On the eve of your going out, it seemed there isn't any significant residential ties. But on your return at the end of your study, it will be a much stronger case in hind sight, if you maintain the secondary residential ties.

Another question worth asking, is it mandatory that you have to keep up with filing income tax while your were away ? Or can you catch up with filing upon your return.
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Aug 30, 2011
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Ottawa
Do you intend to return? Simplest - and allowable - option is to consider yourself a factual resident, if you will only be out of the country a couple of years and plan to return. You'd file Canadian taxes as if you never left. Will you have any sources of income? If so, you'll be taxed here (on worldwide income) and Japan may also tax you. Tax treaties prevent double taxation, that's another issue.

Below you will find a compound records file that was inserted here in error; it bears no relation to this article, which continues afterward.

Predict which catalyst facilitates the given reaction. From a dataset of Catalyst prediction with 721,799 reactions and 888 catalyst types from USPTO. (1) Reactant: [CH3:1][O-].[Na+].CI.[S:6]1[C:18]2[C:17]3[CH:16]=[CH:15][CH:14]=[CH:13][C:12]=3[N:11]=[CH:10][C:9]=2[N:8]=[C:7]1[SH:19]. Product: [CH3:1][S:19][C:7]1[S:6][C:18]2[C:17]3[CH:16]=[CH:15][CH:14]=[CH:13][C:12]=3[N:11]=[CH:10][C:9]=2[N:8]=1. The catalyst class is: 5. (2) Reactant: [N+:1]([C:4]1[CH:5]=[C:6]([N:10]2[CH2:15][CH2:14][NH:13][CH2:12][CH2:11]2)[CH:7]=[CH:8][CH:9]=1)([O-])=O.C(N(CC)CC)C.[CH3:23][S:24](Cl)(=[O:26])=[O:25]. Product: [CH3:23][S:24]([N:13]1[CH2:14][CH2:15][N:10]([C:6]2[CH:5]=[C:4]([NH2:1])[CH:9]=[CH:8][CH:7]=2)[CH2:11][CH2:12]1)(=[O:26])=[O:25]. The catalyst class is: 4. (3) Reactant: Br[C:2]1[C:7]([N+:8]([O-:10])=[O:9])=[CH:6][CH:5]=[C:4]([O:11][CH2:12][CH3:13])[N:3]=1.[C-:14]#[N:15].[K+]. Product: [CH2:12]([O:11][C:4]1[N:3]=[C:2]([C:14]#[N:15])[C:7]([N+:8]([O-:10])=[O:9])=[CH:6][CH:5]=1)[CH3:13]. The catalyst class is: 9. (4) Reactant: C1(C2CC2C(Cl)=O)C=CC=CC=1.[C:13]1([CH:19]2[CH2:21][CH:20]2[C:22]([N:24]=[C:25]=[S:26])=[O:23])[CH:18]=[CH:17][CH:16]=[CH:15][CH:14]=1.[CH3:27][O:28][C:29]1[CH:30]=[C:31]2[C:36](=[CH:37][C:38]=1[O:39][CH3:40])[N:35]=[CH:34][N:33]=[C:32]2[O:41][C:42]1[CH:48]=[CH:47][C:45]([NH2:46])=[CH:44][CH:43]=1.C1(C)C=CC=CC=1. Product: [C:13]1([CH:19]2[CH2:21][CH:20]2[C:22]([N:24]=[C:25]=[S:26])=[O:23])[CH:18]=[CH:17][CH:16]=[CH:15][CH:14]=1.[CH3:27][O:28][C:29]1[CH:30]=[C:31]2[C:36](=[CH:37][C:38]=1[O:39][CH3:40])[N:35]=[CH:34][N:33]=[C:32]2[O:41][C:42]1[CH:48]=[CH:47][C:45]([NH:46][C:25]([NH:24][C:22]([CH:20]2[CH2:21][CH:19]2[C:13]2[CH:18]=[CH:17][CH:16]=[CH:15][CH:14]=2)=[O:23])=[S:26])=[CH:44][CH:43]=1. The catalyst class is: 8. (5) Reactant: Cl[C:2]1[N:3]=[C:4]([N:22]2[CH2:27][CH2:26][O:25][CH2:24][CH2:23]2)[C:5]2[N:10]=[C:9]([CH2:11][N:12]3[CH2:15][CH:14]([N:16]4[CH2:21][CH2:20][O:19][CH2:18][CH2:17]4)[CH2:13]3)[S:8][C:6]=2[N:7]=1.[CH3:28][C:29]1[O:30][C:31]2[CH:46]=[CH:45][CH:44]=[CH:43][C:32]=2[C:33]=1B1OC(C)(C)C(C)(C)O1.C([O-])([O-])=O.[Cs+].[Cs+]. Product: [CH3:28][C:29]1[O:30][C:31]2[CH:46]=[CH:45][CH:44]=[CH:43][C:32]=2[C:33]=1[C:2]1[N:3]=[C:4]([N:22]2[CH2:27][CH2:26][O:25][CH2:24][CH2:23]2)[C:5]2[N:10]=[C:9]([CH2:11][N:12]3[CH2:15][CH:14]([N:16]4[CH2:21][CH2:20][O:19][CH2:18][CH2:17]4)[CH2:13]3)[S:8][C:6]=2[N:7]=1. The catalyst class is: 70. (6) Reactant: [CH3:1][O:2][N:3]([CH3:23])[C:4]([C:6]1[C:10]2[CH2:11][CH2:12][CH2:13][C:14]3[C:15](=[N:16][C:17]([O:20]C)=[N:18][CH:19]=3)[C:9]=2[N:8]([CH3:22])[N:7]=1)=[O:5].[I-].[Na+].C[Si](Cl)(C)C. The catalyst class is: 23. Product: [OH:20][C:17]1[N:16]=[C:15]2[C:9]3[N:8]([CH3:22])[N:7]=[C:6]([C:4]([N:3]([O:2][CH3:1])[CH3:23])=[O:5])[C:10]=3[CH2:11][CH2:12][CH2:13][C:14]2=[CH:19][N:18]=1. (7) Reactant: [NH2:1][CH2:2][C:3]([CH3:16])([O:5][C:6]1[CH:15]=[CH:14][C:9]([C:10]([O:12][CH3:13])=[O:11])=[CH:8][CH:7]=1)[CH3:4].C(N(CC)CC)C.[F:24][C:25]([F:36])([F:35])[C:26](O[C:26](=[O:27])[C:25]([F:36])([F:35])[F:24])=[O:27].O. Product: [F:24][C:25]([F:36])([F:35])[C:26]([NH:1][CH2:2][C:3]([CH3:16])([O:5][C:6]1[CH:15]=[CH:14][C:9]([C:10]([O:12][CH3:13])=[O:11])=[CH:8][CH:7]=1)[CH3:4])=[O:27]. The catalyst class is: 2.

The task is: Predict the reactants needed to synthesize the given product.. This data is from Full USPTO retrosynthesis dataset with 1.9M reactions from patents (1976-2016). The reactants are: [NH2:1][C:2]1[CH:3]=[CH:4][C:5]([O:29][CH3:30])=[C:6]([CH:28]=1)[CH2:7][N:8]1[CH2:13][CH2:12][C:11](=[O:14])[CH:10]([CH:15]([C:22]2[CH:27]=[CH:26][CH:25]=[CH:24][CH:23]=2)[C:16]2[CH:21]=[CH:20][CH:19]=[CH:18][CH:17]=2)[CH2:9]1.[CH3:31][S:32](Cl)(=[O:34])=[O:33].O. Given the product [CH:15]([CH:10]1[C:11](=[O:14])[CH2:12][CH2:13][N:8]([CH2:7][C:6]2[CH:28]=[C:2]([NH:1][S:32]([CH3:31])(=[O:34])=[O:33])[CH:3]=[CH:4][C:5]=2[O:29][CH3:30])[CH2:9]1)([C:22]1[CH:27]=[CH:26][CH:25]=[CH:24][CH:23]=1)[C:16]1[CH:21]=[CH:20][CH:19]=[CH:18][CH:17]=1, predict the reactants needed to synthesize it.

If you expect to be away from Canada and don't expect to return, and have no residential ties here, you file as an emigrant on the day you leave, and become a non-resident. However, you must have residency somewhere, so consider that aspect.

Edit: I see you plan to keep your health card. Obviously, you cannot do that as a non-resident and you need to find out the rules for keeping it. I don't believe that you can, unless you are physically residing here for 6+ months/year.
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Jan 19, 2017